An applicant who admits to desertion during wartime, but who has not been convicted of desertion by court martial or court of competent jurisdiction may still be eligible for naturalization. See State v. Symonds, 57 Me. 148 (1869). See Holt v. Holt, 59 Me. 464 (1871). See McCafferty v. Guyer, 59 Pa. 109 (1868). An applicant’s military record may list him or her as a deserter but without a final conviction.
D. Membership in Certain Organizations
The officer will review an applicant’s record and testimony during the interview on the naturalization application to determine whether he or she was ever a member of or in any way associated (either directly or indirectly) with:
The Communist Party;
Any other totalitarian party; or
A terrorist organization.
Current and previous membership in these organizations may indicate a lack of attachment to the Constitution and an indication that the applicant is not well disposed to the good order and happiness of the United States. See INA 313 and INA 316. See 8 CFR 316. Membership in these organizations may also raise issues of lawful admission, good moral character, See Part F, Good Moral Character. or may even render the applicant removable. See INA 237(a)(4).
The burden rests on the applicant to prove that he or she has an attachment to the Constitution and that he or she is well disposed to the good order and happiness of the United States, among the other naturalization requirements. An applicant who refuses to testify or provide documentation relating to membership in such organizations has not met the burden of proof. USCIS may still deny the naturalization application under such grounds in cases where such an applicant was not removed at the end of removal proceedings. See INA 313. See the Legal Decisions and Opinions of the Office of Immigration Litigation Case Summaries - No. 93-380, Price v. U.S. Immigration and Naturalization USCIS, seeking review of Price v. US INS, 962 F.2d. 836 (9th Cir. 1992).
1. Communist Party Affiliation
An applicant cannot naturalize if any of the following are true within ten years immediately preceding his or her filing for naturalization and up until the time of the Oath of Allegiance:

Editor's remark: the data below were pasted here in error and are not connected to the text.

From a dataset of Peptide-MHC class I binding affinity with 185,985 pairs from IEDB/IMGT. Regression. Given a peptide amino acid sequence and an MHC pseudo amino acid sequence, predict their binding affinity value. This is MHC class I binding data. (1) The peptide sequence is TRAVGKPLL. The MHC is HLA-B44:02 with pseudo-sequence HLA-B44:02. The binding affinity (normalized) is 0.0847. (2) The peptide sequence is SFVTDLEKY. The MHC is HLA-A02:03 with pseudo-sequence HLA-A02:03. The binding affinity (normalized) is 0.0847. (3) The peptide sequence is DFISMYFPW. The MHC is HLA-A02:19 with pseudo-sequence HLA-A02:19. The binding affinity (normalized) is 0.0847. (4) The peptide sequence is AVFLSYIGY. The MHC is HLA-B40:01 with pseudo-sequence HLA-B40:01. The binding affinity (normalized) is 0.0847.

The applicant is or has been a member of or affiliated with the Communist Party or any other totalitarian party;
The applicant is or has advocated communism or the establishment in the United States of a totalitarian dictatorship;
The applicant is or has been a member of or affiliated with an organization that advocates communism or the establishment in the United States of a totalitarian dictatorship, either through its own utterance or through any written or printed matter published by such organization;
The applicant is or has been a subversive, or a member of, or affiliated with, a subversive organization;
The applicant is knowingly publishing or has published any subversive written or printed matter, or written or printed matter advocating communism;
The applicant is knowingly circulating or has circulated, or knowingly possesses or has possessed for the purpose of circulating, subversive written or printed matter, or written or printed matter advocating communism; or
The applicant is or has been a member of, or affiliated with, any organization that publishes or circulates, or that possesses for the purpose of publishing or circulating, any subversive written or printed matter, or any written or printed matter advocating communism.
2. Exemptions to Communist Party Affiliation
The burden is on the applicant to establish eligibility for an exemption. An applicant may be eligible for naturalization if he or she establishes that: